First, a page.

Cloudscaling is the leading elastic cloud infrastructure company, delivering production-grade cloud software for on-premise Infrastructure as a Service (IaaS). The company’s core product, Open Cloud System (OCS), is powered by OpenStack and designed to meet the requirements of next-generation dynamic applications. OCS delivers the agility, performance and economic benefits of leading public cloud providers, but deployable in the customer’s data center and under the IT team’s control. Cloudscaling is backed by Trinity Ventures and headquartered in San Francisco.
The ever-growing complexity of scientific and engineering problems continues to pose new computational challenges. Thus, we present a novel federation model that enables end-users with the ability to aggregate heterogeneous resource scale problems. The feasibility of this federation model has been proven, in the context of the UberCloud HPC Experiment, by gathering the most comprehensive information to date on the effects of pillars on microfluid channel flow.
Large-scale, worldwide scientific initiatives rely on some cloud-based system to both coordinate efforts and manage computational efforts at peak times that cannot be contained within the combined in-house HPC resources. Last week at Google I/O, Brookhaven National Lab’s Sergey Panitkin discussed the role of the Google Compute Engine in providing computational support to ATLAS, a detector of high-energy particles at the Large Hadron Collider (LHC).
Frank Ding, engineering analysis & technical computing manager at Simpson Strong-Tie, discussed the advantages of utilizing the cloud for occasional scientific computing, identified the obstacles to doing so, and proposed workarounds to some of those obstacles.
May 23, 2013 |
The study of climate change is one of those scientific problems where it is almost essential to model the entire Earth to attain accurate results and make worthwhile predictions. In an attempt to make climate science more accessible to smaller research facilities, NASA introduced what they call ‘Climate in a Box,’ a system they note acts as a desktop supercomputer.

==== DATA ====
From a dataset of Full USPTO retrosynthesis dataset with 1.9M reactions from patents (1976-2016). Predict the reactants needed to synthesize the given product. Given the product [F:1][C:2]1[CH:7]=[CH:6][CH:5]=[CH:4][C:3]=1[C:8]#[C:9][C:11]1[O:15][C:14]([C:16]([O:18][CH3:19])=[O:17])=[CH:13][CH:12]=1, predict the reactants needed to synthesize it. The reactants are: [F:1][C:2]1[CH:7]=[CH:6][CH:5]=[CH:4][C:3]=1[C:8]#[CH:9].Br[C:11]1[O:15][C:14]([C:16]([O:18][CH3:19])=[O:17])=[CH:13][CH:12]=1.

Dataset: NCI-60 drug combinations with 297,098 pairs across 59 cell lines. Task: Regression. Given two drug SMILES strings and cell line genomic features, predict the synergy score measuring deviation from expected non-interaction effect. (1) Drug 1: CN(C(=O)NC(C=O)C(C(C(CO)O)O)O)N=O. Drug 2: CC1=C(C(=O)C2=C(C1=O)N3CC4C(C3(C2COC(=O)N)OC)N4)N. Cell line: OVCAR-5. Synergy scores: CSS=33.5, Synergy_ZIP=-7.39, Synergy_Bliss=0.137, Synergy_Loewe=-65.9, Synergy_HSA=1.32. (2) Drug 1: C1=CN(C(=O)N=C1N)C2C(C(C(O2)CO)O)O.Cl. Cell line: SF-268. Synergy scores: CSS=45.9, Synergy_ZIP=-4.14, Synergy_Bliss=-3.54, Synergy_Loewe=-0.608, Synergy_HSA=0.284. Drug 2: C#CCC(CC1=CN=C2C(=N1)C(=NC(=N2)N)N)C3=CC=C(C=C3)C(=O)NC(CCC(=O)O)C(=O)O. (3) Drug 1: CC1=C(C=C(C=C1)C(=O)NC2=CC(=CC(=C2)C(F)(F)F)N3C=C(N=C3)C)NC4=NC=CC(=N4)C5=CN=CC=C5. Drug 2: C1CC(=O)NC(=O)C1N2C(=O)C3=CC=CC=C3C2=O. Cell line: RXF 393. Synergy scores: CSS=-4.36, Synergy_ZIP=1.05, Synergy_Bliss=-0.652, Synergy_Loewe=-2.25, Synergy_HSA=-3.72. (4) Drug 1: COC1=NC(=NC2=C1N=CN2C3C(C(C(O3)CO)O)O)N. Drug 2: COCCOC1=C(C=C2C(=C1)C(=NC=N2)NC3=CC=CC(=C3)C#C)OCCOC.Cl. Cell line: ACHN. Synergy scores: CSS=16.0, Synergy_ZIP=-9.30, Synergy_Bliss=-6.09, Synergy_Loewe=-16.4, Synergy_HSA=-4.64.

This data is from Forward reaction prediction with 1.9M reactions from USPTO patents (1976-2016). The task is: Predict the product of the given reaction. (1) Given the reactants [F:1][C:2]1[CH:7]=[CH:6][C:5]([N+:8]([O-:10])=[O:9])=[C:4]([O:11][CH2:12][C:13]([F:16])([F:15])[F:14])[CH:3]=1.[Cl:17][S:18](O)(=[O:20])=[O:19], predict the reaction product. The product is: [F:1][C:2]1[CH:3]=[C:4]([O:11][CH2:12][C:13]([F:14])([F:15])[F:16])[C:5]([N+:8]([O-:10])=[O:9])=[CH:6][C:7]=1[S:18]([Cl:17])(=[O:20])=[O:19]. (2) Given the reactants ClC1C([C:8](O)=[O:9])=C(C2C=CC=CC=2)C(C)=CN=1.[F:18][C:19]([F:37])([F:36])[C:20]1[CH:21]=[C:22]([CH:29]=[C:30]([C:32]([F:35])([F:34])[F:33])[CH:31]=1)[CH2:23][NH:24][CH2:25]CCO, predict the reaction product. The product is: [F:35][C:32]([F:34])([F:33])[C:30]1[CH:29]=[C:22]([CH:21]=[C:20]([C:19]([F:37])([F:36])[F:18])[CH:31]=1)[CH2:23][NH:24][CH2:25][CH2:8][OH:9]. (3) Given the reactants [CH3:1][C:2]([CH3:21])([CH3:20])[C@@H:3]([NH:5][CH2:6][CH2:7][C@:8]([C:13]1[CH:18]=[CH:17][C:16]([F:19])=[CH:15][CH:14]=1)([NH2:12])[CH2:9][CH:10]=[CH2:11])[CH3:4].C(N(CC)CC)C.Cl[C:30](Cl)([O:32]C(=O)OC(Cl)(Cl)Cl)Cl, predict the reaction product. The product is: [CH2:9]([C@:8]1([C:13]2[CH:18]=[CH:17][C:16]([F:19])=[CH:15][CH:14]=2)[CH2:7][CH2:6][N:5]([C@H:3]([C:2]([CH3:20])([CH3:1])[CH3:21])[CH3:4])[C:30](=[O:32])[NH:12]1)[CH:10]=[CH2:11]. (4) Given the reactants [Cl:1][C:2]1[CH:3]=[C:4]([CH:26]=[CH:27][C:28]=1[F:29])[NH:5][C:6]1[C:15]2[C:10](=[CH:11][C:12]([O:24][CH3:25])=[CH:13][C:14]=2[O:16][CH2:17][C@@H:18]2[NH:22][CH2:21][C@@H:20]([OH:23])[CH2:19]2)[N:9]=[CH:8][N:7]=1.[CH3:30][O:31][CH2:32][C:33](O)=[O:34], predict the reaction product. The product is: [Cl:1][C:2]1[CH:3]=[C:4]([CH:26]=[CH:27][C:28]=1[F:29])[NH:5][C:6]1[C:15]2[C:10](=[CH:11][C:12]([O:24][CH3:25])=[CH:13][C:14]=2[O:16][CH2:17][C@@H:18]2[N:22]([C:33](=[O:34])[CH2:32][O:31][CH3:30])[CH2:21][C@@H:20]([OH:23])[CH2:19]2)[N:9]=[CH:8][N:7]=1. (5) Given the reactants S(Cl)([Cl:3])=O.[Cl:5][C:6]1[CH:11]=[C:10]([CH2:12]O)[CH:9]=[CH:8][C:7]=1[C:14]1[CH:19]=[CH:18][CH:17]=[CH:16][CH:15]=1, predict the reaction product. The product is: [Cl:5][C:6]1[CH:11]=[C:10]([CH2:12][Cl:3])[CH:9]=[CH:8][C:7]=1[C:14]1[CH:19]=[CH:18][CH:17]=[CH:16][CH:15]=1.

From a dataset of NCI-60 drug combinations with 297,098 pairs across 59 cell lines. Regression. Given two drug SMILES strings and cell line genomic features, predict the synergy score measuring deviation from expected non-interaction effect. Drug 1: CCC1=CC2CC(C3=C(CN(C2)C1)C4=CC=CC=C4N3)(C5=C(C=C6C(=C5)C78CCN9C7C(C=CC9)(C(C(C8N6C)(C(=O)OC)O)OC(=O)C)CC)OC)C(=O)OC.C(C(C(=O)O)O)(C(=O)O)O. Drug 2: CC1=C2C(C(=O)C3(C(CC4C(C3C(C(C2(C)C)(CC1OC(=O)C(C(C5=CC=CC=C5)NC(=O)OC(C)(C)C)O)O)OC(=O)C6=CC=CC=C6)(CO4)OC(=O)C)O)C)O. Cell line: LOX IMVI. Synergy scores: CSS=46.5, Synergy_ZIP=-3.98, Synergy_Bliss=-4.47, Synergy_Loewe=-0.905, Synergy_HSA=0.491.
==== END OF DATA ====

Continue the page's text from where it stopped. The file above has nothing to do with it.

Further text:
May 16, 2013 |
When it comes to cloud, long distances mean unacceptably high latencies. Researchers from the University of Bonn in Germany examined those latency issues of doing CFD modeling in the cloud by utilizing a common CFD and its utilization in HPC instance types including both CPU and GPU cores of Amazon EC2.
05/10/2013 | Cleversafe, Cray, DDN, NetApp, & Panasas | From Wall Street to Hollywood, drug discovery to homeland security, companies and organizations of all sizes and stripes are coming face to face with the challenges – and opportunities – afforded by Big Data. Before anyone can utilize these extraordinary data repositories, however, they must first harness and manage their data stores, and do so utilizing technologies that underscore affordability, security, and scalability.
04/02/2012 | AMD | Developers today are just beginning to explore the potential of heterogeneous computing, but the potential for this new paradigm is huge. This brief article reviews how the technology might impact a range of application development areas, including client experiences and cloud-based data management. As platforms like OpenCL continue to evolve, the benefits of heterogeneous computing will become even more accessible. Use this quick article to jump-start your own thinking on heterogeneous computing.